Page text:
High street’s wake-up call as 900 Yorkshire chain stores shut – The Yorkshire Post says

THE closure of 900 chain stores across Yorkshire in the past year represents 900 buildings that will, potentially, decay unless alternative uses can be found for them.

Yet this number is also the proverbial tip of the iceberg; many more premises may shut for good when the Government’s support measures for the retail sector are phased out as the lockdown is lifted.

And that is why the Government and councils now need to work together to introduce many of the measures that were set out by leading entrepreneur Sir John Timpson in his report on the future of high streets.

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After all, Yorkshire is home to many market towns – Beverley, Malton and Northallerton, to name just three – which are flourishing because they have found a niche and that this is now translating into rises in house prices.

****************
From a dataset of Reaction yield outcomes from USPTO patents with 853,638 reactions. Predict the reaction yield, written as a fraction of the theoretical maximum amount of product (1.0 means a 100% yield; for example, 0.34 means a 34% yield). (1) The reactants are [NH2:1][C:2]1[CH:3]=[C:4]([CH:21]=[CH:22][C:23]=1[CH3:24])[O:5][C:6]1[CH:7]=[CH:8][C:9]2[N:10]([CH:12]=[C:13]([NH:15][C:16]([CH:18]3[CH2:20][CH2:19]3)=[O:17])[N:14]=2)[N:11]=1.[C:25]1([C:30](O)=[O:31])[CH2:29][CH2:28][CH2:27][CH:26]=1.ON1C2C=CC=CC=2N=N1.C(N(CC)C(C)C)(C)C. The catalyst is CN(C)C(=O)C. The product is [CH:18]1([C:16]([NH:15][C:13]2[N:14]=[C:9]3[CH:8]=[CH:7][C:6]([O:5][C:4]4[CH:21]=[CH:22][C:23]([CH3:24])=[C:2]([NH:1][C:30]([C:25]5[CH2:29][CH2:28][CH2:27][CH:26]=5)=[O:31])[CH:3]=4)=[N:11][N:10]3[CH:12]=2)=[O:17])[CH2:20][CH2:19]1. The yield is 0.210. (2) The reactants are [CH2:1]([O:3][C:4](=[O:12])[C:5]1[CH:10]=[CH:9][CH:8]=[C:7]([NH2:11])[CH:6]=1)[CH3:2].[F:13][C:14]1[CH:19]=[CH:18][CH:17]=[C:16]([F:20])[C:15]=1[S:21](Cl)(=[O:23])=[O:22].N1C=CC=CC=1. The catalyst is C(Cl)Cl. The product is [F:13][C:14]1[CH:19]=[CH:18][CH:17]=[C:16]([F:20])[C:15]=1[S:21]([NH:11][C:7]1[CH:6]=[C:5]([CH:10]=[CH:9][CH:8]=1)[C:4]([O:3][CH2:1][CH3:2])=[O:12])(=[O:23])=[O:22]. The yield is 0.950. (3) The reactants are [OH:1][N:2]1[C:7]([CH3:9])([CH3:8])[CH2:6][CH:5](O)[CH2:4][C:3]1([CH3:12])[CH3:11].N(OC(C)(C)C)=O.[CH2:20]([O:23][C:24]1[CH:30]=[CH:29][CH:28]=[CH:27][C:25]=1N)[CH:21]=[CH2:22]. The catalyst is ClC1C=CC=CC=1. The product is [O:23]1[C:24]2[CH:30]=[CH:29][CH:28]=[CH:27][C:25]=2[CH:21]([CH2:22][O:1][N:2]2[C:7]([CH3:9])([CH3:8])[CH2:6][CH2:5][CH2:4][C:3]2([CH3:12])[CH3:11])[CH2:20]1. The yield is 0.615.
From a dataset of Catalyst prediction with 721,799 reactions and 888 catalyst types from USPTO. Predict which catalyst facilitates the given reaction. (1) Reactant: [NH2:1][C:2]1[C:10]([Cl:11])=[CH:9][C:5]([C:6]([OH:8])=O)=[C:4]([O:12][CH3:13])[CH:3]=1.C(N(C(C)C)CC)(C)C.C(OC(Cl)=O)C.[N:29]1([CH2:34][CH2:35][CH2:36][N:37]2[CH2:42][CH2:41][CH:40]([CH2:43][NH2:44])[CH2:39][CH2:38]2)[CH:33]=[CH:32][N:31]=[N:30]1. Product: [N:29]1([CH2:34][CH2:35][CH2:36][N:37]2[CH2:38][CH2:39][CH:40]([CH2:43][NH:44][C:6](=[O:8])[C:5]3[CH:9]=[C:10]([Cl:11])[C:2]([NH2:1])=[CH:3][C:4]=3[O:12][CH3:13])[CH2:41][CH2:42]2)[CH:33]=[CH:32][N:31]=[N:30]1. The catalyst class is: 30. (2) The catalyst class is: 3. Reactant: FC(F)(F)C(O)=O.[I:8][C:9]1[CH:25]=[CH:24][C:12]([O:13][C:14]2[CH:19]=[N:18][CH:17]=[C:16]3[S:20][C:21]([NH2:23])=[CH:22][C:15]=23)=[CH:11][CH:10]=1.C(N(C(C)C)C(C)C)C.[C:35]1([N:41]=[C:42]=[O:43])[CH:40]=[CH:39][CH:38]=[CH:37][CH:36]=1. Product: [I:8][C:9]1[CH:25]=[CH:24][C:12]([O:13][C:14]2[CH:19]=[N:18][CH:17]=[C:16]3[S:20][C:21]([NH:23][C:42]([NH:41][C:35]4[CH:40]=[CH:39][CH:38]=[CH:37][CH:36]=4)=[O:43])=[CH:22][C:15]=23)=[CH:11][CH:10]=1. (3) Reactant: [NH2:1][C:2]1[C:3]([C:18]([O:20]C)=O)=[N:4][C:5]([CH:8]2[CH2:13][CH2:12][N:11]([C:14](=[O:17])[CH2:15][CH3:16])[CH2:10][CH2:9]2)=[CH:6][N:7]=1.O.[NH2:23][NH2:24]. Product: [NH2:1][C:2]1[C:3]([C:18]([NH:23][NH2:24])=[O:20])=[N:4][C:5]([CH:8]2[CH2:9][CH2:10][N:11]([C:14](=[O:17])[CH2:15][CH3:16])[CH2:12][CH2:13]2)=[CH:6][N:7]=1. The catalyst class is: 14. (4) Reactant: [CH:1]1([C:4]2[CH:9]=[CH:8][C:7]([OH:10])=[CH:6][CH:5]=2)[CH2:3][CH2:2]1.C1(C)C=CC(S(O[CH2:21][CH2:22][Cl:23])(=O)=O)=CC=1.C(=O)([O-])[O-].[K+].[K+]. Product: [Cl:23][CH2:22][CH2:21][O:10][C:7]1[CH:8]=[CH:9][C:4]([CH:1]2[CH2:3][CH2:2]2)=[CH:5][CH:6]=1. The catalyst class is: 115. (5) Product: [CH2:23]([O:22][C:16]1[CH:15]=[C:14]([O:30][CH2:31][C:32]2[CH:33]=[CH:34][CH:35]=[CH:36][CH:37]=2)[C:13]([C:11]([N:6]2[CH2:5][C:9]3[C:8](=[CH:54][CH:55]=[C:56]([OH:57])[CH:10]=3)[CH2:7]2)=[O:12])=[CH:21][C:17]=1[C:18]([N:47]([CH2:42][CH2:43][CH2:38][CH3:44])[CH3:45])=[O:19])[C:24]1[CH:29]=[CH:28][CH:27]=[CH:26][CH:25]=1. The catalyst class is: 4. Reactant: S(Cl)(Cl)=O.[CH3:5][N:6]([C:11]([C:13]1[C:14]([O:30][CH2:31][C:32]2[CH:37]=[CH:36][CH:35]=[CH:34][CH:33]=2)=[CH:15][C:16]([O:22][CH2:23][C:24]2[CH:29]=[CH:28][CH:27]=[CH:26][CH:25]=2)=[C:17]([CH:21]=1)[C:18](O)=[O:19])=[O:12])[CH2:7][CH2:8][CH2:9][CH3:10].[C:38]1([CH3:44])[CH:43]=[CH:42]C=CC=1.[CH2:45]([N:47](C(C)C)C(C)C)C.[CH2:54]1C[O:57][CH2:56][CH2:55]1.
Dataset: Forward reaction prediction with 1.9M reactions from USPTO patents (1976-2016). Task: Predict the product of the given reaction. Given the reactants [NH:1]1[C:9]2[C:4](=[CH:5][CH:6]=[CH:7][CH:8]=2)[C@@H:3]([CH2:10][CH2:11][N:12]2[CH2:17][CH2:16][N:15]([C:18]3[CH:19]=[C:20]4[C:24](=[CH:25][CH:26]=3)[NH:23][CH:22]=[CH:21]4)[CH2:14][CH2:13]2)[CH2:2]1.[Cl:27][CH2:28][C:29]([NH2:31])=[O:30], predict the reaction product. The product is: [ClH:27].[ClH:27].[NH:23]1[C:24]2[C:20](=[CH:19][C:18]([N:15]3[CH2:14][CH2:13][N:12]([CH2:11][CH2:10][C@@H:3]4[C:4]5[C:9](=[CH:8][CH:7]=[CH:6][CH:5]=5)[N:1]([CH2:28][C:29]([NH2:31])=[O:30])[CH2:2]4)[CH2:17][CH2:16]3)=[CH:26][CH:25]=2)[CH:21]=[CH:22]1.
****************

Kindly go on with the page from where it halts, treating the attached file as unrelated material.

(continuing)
Chancellor Rishi Sunak during a visit to Barkers department store in Northallerton last summer.

Equally, there are once vibrant towns, and high streets, where the “retail rot” needs to be halted before even more lasting damage – both economically and socially – is done to the communities concerned.

And, in many respects, it comes down to this choice – does the Government want a stay-at-home society to emerge from the lockdown or is it willing to roll up its sleeves to create vibrant towns and high streets where people want to live, work, socialise and, crucially in light of recent events, feel safe?

If it is the latter, as this newspaper sincerely hopes and believes, then Ministers need to do more to incentivise local shops so they can compete more fairly with online (and low- tax) retailers like Amazon before it is too late. It’s also one issue that Chancellor Rishi Sunak can buy time and delay for only so long.

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Chancellor Rishi Sunak during a walkabout in Northallerton last summer.
Guy Barker of Barkers department store made the case for wider reform of business rates when he met Chancellor Rishi Sunak last year.